[governance] DOJ Asks Court To Keep Secret Any Partnership Between Google, NSA

Riaz K Tayob riaz.tayob at gmail.com
Wed Mar 14 07:30:26 EDT 2012

    March 09, 2012

      DOJ Asks Court To Keep Secret Any Partnership Between Google, NSA

The Justice Department is defending the government's refusal to 
discuss---or even acknowledge the existence of---any cooperative 
research and development agreement between Google and the National 
Security Agency.

The Washington based advocacy group Electronic Privacy Information 
Center sued in federal district court here to obtain documents about any 
such agreement between the Internet search giant and the security agency.

The NSA responded to the suit with a so-called "Glomar" response in 
which the agency said it could neither confirm nor deny whether any 
responsive records exist. U.S. District Judge Richard Leon in Washington 
sided with the government 
last July.

A three-judge panel of the U.S. Court of Appeals for the D.C. Circuit is 
scheduled to hear the dispute March 20.

EPIC filed a Freedom of Information Act request in early 2010, noting 
media reports at the time that the NSA and Google had agreed to a 
partnership following the cyber attacks in China that year against Google.

EPIC asked for, among other things, communication between the NSA and 
Google about Gmail and Google's "decision to fail to routinely encrypt" 
messages before Jan. 13, 2010.

The NSA's response to the request for records noted that the agency 
"works with a broad range of commercial partners and research 
associations" to ensure the availability of secure information systems. 
The agency, however, refused to confirm or deny any partnership with Google.

The security agency said it routinely monitors vulnerabilities in 
commercial technology and cryptographic products because the government 
relies heavily on private companies for word processing systems and 
e-mail software.

"If NSA determines that certain security vulnerabilities or malicious 
attacks pose a threat to U.S. government information systems, NSA may 
take action," DOJ Civil Division lawyers Catherine Hancock and Douglas 
Letter said in a brief in the D.C. Circuit in January.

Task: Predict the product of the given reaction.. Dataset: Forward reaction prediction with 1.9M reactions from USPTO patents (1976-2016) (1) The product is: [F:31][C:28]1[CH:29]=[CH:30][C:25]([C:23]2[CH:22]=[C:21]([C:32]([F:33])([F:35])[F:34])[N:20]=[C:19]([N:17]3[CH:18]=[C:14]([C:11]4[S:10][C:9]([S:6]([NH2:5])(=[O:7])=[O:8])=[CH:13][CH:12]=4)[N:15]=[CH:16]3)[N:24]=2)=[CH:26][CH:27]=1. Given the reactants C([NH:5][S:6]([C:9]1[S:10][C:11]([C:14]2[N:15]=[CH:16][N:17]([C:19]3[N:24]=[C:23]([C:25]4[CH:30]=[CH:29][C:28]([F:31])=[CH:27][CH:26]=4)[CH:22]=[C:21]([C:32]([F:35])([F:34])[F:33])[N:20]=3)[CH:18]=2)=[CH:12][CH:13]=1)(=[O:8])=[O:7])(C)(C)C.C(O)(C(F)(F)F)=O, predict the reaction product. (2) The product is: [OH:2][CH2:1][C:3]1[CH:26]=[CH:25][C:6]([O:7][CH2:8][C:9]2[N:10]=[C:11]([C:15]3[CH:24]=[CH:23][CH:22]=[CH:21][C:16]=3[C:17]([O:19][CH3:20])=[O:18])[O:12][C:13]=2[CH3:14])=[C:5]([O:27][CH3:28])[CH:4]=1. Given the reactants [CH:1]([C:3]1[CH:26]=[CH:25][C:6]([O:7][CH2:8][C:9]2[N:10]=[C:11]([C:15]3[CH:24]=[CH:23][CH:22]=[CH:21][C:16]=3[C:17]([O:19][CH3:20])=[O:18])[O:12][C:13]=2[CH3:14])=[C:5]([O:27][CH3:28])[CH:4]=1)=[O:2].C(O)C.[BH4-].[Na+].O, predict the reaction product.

DOJ's legal team said that acknowledging whether NSA and Google formed a 
partnership from a cyber attack would illuminate whether the government 
"considered the alleged attack to be of consequence for critical U.S. 
government information systems."

NSA said it cannot provide documents---or confirm their 
existence---because the information would alert adversaries about the 
security agency's priorities, threat assessments and countermeasures.

DOJ said media reports about the alleged Google partnership with NSA do 
not constitute official acknowledgement.

/The Washington Post/ and /The New York Times/ both reported that Google 
contacted the NSA after the Jan. 2010 cyber attack, which the company 
said was rooted in China and targeted access to accounts of Chinese 
human rights activists. /The Wall Street Journal/ said NSA's general 
counsel worked out a cooperative research and development agreement with 

EPIC's attorneys, including Marc Rotenberg, the group's president, said 
in court papers that the document request includes records that are not 
relevant to the NSA's information assurance mission.

"The NSA mischaracterizes EPIC's FOIA Request by stating that responsive 
documents would reveal 'information about a potential Google-NSA 
relationship,'" Rotenberg said.

The crux of the records request, Rotenberg said, is Google's switch to 
application encryption by default for Gmail accounts soon after the 
cyber attack. Google in 2008 began allowing users to encrypt mail 
passing through the company servers, EPIC said in its brief, but 
encryption was not provided by default.

EPIC's brief said the failure of the NSA to conduct a search for records 
"deprives the court of the ability to meaningfully assess the propriety" 
of the agency's response that it can neither confirm nor deny the 
existence of responsive records.

"Without first conducting the search, not even the agency can know 
whether there is a factual basis for its legal position," Rotenberg said.

EPIC said its records request does not seek documents about NSA's role 
to secure government computer networks. "Google provides cloud-based 
services to consumers, not critical infrastructure services to the 
government," Rotenberg said.

Posted by Mike Scarcella <http://profile.typepad.com/1218477827s15125> 
on March 09, 2012 at 12:29 PM in Balancing Act 
<http://legaltimes.typepad.com/blt/balancing_act/>, Crime and Punishment 
<http://legaltimes.typepad.com/blt/crime_and_punishment/>, Current 
Affairs <http://legaltimes.typepad.com/blt/current_affairs/>, Justice 
Department <http://legaltimes.typepad.com/blt/justice_department/>, 
Legal Business <http://legaltimes.typepad.com/blt/legal_business_1/>, 
Lobbying <http://legaltimes.typepad.com/blt/lobbying/>, Politics and 
Government <http://legaltimes.typepad.com/blt/politics-and-government/>, 
Travel <http://legaltimes.typepad.com/blt/travel/>, Web/Tech 
<http://legaltimes.typepad.com/blt/webtech/> | Permalink 

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